Hawley, the resident astronomer of the STS-93 crew, will continue his work with the Southwest Ultraviolet Imaging System, or SWUIS instrument, to collect imagery of targets associated with Mercury, Venus, Jupiter and the Moon. Although small, the sensitive SWUIS system has unique attributes that make it a valuable complement to more expensive space observatories such as the Hubble Space Telescope. Among these attributes are SWUIS's unusually wide field of view (up to 30 times Hubble's) and its ability to observe objects much closer to the Sun than most space observatories. This latter capability allows SWUIS to explore the inner solar system -- something few other instruments can do.
Collins and Ashby will be responsible for maneuvering Columbia in support of various experiments including observations made with the SWUIS telescope or the Midcourse Space Experiment (MSX), which uses sophisticated sensors to collect ultraviolet, infrared, and visible light data of firings of the shuttle's orbital maneuvering system engines or primary reaction control system jets.
Collins also will conduct a conversation with students at the Harbor View Elementary School in Corona Del Mar, California using the Shuttle Amateur Radio Experiment (SAREX) system. She also will check experiments associated with the Cell Culture Module (CCM) and the Biological Research In Canister (BRIC) payloads.
At 4:36 a.m. CDT on Sunday, Collins and Coleman will conduct an interview with CBS Radio Network. Coleman also will be interviewed by Donna Shirley, former mission manager for the Mars Pathfinder Project, in conjunction with the National Endowment for the Arts' Mars Millenium Project.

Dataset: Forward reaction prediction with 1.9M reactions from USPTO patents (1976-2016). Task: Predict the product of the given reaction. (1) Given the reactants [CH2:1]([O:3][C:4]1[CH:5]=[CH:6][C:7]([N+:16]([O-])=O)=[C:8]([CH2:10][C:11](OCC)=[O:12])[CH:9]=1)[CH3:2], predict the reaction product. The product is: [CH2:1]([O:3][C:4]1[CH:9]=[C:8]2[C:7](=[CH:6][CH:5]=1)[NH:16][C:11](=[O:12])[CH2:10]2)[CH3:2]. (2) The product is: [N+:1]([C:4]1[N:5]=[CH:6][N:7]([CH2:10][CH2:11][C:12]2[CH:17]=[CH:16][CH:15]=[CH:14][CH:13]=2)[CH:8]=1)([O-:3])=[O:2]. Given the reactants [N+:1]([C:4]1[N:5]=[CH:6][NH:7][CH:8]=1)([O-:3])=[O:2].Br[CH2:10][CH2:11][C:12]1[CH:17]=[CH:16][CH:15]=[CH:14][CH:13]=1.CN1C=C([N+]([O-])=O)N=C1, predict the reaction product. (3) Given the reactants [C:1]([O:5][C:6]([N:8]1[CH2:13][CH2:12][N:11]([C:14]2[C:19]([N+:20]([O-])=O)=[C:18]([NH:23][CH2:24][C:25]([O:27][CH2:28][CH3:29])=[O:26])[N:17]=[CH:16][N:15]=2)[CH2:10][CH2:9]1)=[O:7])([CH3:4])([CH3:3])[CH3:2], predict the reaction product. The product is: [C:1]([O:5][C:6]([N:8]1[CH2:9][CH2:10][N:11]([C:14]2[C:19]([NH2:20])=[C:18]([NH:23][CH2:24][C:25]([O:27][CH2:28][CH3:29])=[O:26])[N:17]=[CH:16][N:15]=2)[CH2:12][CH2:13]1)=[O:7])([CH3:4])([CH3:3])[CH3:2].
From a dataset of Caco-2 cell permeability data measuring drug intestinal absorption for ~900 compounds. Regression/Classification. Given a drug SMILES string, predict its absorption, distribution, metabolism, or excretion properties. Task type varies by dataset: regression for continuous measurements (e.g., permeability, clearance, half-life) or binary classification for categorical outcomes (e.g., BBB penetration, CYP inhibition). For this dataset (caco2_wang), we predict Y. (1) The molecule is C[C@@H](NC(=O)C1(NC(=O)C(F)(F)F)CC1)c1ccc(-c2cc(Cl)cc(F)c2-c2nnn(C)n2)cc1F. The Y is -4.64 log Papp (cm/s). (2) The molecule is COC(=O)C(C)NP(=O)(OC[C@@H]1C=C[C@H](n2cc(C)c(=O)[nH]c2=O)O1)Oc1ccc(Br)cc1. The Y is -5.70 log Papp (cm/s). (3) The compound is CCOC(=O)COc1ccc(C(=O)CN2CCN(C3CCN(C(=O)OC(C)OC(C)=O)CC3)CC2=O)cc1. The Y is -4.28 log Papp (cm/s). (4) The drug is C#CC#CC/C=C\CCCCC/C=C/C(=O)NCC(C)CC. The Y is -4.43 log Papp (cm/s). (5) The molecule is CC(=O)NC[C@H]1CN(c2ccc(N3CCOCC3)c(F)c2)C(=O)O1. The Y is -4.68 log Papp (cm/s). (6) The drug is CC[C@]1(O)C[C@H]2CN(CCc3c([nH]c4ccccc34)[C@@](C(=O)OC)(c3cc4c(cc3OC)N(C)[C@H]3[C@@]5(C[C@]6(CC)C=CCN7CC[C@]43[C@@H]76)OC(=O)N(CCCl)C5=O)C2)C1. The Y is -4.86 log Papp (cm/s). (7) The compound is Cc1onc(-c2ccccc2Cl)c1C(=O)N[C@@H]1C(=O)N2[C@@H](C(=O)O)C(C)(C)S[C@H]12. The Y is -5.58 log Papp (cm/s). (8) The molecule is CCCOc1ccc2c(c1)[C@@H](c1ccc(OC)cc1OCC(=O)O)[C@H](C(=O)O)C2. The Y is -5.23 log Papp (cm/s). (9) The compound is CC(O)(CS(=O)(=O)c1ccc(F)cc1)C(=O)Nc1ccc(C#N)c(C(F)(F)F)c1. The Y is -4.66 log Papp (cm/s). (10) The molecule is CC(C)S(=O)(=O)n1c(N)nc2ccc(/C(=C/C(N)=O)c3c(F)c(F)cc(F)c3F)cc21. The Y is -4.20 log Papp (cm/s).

Coleman will work with the Plant Growth Investigations in Micro-Gravity (PGIM) and the Lightweight Flexible Solar Array Hinge (LFSAH) experiments, and document on-orbit operations with High Definition Television (HDTV) equipment.
Ashby will tend to various orbiter systems and check the Space Tissue Loss (STL) experiment. STL is a payload designed to validate models of bone and muscle loss induced by the weightless environment of space.
Tognini will use the SAREX system to conduct a ham radio conversation with fellow French astronaut Jean-Pierre Haignere who is currently flying aboard the Russian Mir Space Station. That communication opportunity is planned for early Sunday morning at 12:33 a.m. CDT. He'll also help check the BRIC and LFSAH experiments, and work with experiments in the Commercial Generic Bio-Processing Apparatus (CGBA).
While the STS-93 crew presses on with the remainder of its flight, the Chandra X-Ray Observatory team at the Operations Control Center in Cambridge, Mass., is preparing for the first burn of Chandra's Integral Propulsion System. The firing is scheduled for about 8:11 p.m. CDT on Saturday, July 24. Two of Chandra's four Liquid Apogee Engines will burn for approximately five minutes. Tonight's burn will be the first of four apogee burns that will result in an increase to Chandra's perigee. Later in the mission, there will be one perigee burn to increase the spacecraft's apogee. There are four engines, two primary and two redundant. Each engine has 105-pounds of thrust and uses hydrazine as fuel with nitrogen tetroxide as the oxidizer.
Following the first Integral Propulsion System burn, the new perigee is expected to be 750 miles (1,200 kilometers) and the new apogee is expected to be 45,014 miles (72,023 kilometers). Chandra's new orbit duration will be 24 hours, 38 minutes, slightly longer than its current orbit of 24 hours, 17 minutes.
Columbia is orbiting at an altitude of 158 x 148 nautical miles circling the Earth once every 90 minutes.